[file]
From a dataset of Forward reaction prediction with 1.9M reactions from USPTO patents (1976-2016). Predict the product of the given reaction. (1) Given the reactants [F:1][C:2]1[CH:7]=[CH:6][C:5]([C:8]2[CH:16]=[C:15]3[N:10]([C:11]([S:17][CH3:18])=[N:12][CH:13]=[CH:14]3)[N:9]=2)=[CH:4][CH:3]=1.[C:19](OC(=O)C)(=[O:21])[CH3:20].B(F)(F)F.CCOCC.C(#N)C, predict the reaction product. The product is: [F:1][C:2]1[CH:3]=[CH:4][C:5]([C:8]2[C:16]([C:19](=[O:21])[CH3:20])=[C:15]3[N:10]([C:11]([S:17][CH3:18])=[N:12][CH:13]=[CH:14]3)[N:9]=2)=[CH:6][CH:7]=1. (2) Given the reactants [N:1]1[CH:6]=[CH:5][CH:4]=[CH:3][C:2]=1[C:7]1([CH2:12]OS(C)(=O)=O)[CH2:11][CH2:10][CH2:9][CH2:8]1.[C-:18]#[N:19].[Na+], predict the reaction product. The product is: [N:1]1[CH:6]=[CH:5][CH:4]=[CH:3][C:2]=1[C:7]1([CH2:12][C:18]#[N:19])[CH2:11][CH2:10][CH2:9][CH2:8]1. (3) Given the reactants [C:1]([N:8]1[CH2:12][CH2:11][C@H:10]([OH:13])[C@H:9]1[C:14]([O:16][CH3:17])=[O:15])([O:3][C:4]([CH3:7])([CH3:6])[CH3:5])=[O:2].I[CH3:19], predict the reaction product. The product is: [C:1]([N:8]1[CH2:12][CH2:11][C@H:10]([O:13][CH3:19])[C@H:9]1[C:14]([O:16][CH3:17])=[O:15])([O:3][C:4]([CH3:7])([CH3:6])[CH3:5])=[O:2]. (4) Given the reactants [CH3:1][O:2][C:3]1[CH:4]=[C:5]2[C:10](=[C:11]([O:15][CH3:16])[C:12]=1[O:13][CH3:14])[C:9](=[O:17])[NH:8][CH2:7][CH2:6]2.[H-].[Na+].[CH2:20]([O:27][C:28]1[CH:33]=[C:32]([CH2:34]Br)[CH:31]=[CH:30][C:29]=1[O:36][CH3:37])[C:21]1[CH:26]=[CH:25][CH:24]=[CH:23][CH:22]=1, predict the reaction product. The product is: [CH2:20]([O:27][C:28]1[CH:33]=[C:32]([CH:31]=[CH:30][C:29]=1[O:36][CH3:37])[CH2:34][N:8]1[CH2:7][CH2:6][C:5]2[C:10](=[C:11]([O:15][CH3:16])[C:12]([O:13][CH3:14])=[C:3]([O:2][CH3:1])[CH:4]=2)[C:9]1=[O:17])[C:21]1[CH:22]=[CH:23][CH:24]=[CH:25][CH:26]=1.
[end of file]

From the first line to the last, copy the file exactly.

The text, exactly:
From a dataset of Forward reaction prediction with 1.9M reactions from USPTO patents (1976-2016). Predict the product of the given reaction. (1) Given the reactants [F:1][C:2]1[CH:7]=[CH:6][C:5]([C:8]2[CH:16]=[C:15]3[N:10]([C:11]([S:17][CH3:18])=[N:12][CH:13]=[CH:14]3)[N:9]=2)=[CH:4][CH:3]=1.[C:19](OC(=O)C)(=[O:21])[CH3:20].B(F)(F)F.CCOCC.C(#N)C, predict the reaction product. The product is: [F:1][C:2]1[CH:3]=[CH:4][C:5]([C:8]2[C:16]([C:19](=[O:21])[CH3:20])=[C:15]3[N:10]([C:11]([S:17][CH3:18])=[N:12][CH:13]=[CH:14]3)[N:9]=2)=[CH:6][CH:7]=1. (2) Given the reactants [N:1]1[CH:6]=[CH:5][CH:4]=[CH:3][C:2]=1[C:7]1([CH2:12]OS(C)(=O)=O)[CH2:11][CH2:10][CH2:9][CH2:8]1.[C-:18]#[N:19].[Na+], predict the reaction product. The product is: [N:1]1[CH:6]=[CH:5][CH:4]=[CH:3][C:2]=1[C:7]1([CH2:12][C:18]#[N:19])[CH2:11][CH2:10][CH2:9][CH2:8]1. (3) Given the reactants [C:1]([N:8]1[CH2:12][CH2:11][C@H:10]([OH:13])[C@H:9]1[C:14]([O:16][CH3:17])=[O:15])([O:3][C:4]([CH3:7])([CH3:6])[CH3:5])=[O:2].I[CH3:19], predict the reaction product. The product is: [C:1]([N:8]1[CH2:12][CH2:11][C@H:10]([O:13][CH3:19])[C@H:9]1[C:14]([O:16][CH3:17])=[O:15])([O:3][C:4]([CH3:7])([CH3:6])[CH3:5])=[O:2]. (4) Given the reactants [CH3:1][O:2][C:3]1[CH:4]=[C:5]2[C:10](=[C:11]([O:15][CH3:16])[C:12]=1[O:13][CH3:14])[C:9](=[O:17])[NH:8][CH2:7][CH2:6]2.[H-].[Na+].[CH2:20]([O:27][C:28]1[CH:33]=[C:32]([CH2:34]Br)[CH:31]=[CH:30][C:29]=1[O:36][CH3:37])[C:21]1[CH:26]=[CH:25][CH:24]=[CH:23][CH:22]=1, predict the reaction product. The product is: [CH2:20]([O:27][C:28]1[CH:33]=[C:32]([CH:31]=[CH:30][C:29]=1[O:36][CH3:37])[CH2:34][N:8]1[CH2:7][CH2:6][C:5]2[C:10](=[C:11]([O:15][CH3:16])[C:12]([O:13][CH3:14])=[C:3]([O:2][CH3:1])[CH:4]=2)[C:9]1=[O:17])[C:21]1[CH:22]=[CH:23][CH:24]=[CH:25][CH:26]=1.